The dollars available: $211.4 billion will be spent for online purchases this year, including travel, according to Shop.org, part of the National Retail Federation. More than one-third of all U.S. households shop online. The big social-networking sites now rely on ad revenue for most of their income. But they’re popular with younger consumers, a huge e-tailing revenue base, who now frequent hip fashion and electronics sites or even Amazon.com to buy online.

People who go to them would buy things, but none offers the option in a major way, says Brian Kardon, chief strategy officer at Forrester. Revenue from sales on the sites could be worth billions of dollars, Kardon says — potentially more than ad revenue. Ad spending on social-networking sites is now about $350 million a year and could grow to $2.5 billion by 2010, projects researcher eMarketer.

Some 51% of respondents to the survey said they’d be willing to go to a social-networking site this holiday season to find out about store sales — or download coupons. The online survey of 1,098 consumers was done earlier this month by Opinion Research.

Don’t think the powers that be at those sites aren’t paying attention. I’ll invoke my stage-by-stage lifecycle for such sites, which applies well here:

1. They launch amid much hype over attracting groups of enthusiastic, hip, pretty young things

2. They attain a critical mass of a couple million members

3. They start to cross-promote and sell ads like crazy, cashing in on what’s assumed to be a captive audience

4. They roll out premium add-ons for nominal fees

5. They get so large and ad-driven that they turn off the very members that flocked to them in the first place, leading to defections and a loss of cool-cache

6. They sputter on, devolving into purely affiliate-marketing/spam-generating subscriber rolls of questionable value

And so on, until a new crop of sites roll out. What I can’t figure out is why people continually buy into them, swallowing the hype about how they’re new and innovative, when they’re far from it. Maybe the average joiner goes into it knowing that it’s got a short shelf life.

Cooking up affiliate ecommerce deals qualifies as “cashing in”. Crass monetization will do in this latest crop yet.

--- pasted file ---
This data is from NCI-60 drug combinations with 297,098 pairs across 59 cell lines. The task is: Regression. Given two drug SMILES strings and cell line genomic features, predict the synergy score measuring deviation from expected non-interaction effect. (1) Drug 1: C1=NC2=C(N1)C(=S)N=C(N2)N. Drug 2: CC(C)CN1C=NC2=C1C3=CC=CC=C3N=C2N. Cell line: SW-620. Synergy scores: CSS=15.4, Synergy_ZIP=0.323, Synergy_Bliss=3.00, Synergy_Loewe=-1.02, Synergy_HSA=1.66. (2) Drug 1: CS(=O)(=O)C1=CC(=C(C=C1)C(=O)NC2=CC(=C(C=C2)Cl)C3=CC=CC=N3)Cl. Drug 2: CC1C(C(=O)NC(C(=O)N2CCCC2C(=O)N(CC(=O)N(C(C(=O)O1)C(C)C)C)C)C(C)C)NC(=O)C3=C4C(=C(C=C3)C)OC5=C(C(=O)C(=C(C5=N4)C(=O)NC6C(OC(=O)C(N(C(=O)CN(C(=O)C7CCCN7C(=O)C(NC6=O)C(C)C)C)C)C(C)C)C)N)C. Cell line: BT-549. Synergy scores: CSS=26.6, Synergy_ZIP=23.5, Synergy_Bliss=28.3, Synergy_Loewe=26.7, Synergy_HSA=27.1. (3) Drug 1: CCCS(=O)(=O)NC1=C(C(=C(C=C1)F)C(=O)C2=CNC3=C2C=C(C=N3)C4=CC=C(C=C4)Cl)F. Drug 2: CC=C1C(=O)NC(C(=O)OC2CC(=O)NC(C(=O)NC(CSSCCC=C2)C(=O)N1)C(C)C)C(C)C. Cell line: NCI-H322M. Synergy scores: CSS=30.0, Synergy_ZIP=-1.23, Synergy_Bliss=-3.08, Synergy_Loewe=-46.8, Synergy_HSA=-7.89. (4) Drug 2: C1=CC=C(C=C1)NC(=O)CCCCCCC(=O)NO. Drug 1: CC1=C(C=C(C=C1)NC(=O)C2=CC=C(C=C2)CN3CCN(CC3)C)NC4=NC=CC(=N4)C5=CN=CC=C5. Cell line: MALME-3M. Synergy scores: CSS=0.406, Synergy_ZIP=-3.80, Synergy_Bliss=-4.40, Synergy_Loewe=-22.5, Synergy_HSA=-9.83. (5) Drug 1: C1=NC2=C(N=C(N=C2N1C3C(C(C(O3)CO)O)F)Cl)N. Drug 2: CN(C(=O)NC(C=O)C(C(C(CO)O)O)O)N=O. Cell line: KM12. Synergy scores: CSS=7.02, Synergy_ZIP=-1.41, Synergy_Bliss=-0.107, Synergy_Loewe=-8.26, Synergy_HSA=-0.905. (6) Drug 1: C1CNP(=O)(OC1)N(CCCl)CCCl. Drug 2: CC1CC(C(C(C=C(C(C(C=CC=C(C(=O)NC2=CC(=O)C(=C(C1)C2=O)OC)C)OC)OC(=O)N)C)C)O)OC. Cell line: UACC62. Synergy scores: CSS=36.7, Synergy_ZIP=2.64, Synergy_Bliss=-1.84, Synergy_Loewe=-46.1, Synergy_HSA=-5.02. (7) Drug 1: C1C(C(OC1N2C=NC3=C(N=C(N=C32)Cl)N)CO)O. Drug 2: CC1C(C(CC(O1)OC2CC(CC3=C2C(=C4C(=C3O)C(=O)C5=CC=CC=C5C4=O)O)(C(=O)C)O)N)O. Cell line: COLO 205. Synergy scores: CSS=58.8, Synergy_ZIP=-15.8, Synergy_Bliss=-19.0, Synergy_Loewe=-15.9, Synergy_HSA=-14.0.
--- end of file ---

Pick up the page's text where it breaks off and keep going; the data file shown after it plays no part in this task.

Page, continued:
by Costa Tsiokos, Wed 12/06/2021 09:44:26 PM
Category: Internet, Business, Society | Permalink | Feedback


It’s been a long while since I last wrote a site-maintenance post. I don’t particularly want to write this one, but since it involves circumstances somewhat beyond my control, I figure I should give a heads-up to regular visitors out there:

I’ve been told by my hosting folks, 1&1, that they’re upgrading the version of PHP running on their servers, from current 5.1.6 to 5.2, starting tomorrow. The overly-technical details are here.

What does that mean for my blog? I don’t know. Most likely, nothing at all. But for all I know, it could crash the whole site, since WordPress runs on PHP. I know enough about PHP to be able to play with its extensibility; but when it comes to the underlying rattle-and-hum, I’m willfully clueless.

Trying to extract answers from either 1&1 or WordPress.org is generally more frustration than it’s worth. From what I’ve been able to glean from WP’s mess of a support repository, I’m probably safe. But again, I don’t have enough knowledge of this under-the-hood stuff to be sure.

So, I guess all will be revealed tomorrow. If you call up this URL and get some sort of error message, you’ll know why. Of course, you won’t be able to read this, what with the site being KO’d; but anyway. Stay tuned.

UPDATE, 12/11/2006: Well, that was some ado over nothing. Whatever 1&1 did, it had no discernable effect here. Game on.

by Costa Tsiokos, Wed 12/06/2021 09:12:00 PM
Category: Bloggin' | Permalink | Feedback